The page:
(Bloomberg) — The California Public Employees’ Retirement System, the biggest U.S. pension, may change the benchmark it uses to measure private equity performance as $31.3 billion in investments underperform.

The $294 billion pension, known as Calpers, currently uses a custom benchmark its staff designed based on global and U.S public equity plus 300 basis points. That benchmark is imprecise in measuring private equity performance and encourages riskier investments to meet the goal, officials said.

Calpers’ current staff-designed benchmark creates “unintended active risk for the program, as well as for the whole fund,” Réal Desrochers, the system’s senior investment officer in charge of private equity, said in a report today to the fund’s governing board. Calpers’ 10-year return on private equity of 13.3 percent as of June 30 fell short of its own benchmark by 2.1 percentage points, according to the pension system’s data. The performance also missed in one-, three- and five-year periods.

Calpers has been working to reduce risk in its portfolio after the global financial crisis wiped out more than a third of its wealth, forcing it to increase contributions from taxpayers to cover losses.

As public pension funds have poured money into private equity in search of higher returns, they have sometimes struggled to set accurate benchmarks to determine the holdings’ value. Some benchmarks are devised by firms such as Prequin Ltd. and State Street Corp. One, called AARM-FOIA Global PE Benchmark, uses data on private equity performance reported by pension funds such as Calpers, the California State Teachers’ Retirement System, or Calstrs, and those in Florida, New York and Wisconsin.

Internal Benchmark

Calstrs, the second biggest with $190 billion, in August switched from an internal benchmark to the GX Private Equity Index offered by State Street, which services institutional investors and manages financial assets worldwide.

“After seeking a better private equity benchmark for years, we have decided that State Street’s Private Equity benchmark has achieved enough mass and history to replace our own internal index,” Calstrs Chief Investment Officer Christopher Ailman said in a statement at the time.

Private-equity firms use borrowed money to buy companies, improve profits and resell them. The top 25 percent of private- equity funds delivered better returns than the Standard & Poor’s 500 stock index by 37 percent over the life of the fund, according to a 2011 study that looked at 450 buyout funds from 1984 to 2010. Peer Group

Pension funds typically use peer group and public benchmarks of private equity performance, according to a study by Kellogg School of Management at Northwestern University. Public market benchmarks are based on time-weighted returns of private equity funds and public market equivalent indexes or an index plus a premium, such as the one now used by Calpers. Because private equity lags public markets, a lagged benchmark may be preferable, according to the report.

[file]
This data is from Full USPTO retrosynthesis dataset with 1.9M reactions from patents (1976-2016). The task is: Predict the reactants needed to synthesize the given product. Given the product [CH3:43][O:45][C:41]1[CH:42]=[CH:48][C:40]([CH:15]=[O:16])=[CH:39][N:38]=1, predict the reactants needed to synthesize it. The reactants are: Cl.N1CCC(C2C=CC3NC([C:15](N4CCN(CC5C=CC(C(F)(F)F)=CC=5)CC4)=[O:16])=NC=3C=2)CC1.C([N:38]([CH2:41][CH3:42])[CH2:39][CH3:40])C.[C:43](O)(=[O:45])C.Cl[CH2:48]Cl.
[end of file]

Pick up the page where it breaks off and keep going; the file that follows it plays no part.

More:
Calpers announced in September that it was divesting from hedge funds, saying they are too complex and too expensive while contributing too little to returns.

The Calpers board is scheduled to review all its benchmarks in 2015.

State Legislation

Calpers board members today were also urged to seek state legislation allowing the fund to bypass competitive bidding rules when it hires some types of investment services.

Current state law requires that agencies seek competitive bids when seeking to buy most goods and services. The pension fund needs an exemption so it can be more nimble and timely when considering potential investment opportunities, Danny Brown, the fund’s chief of legislative affairs, told the pension’s investment committee.

“It just doesn’t make sense” for the fund to require a request for proposals to rehire top-performing money managers or to pay for an RFP process that can take as long as nine months, Brown said.

California seeks bids for everything from building roads and schools to buying portable toilets and fire extinguishers. The process is used to ensure that the state pays a fair price for goods and services.

Calpers paid Wall Street firms almost $1.2 billion to manage investments in the fiscal year that ended June 30, 2013.

California grants a blanket exemption from bidding requirements for the state’s Health Benefits Exchange and the California Housing Finance Agency. Calpers already has exemptions for health, vision, and long term care benefits and services.

 

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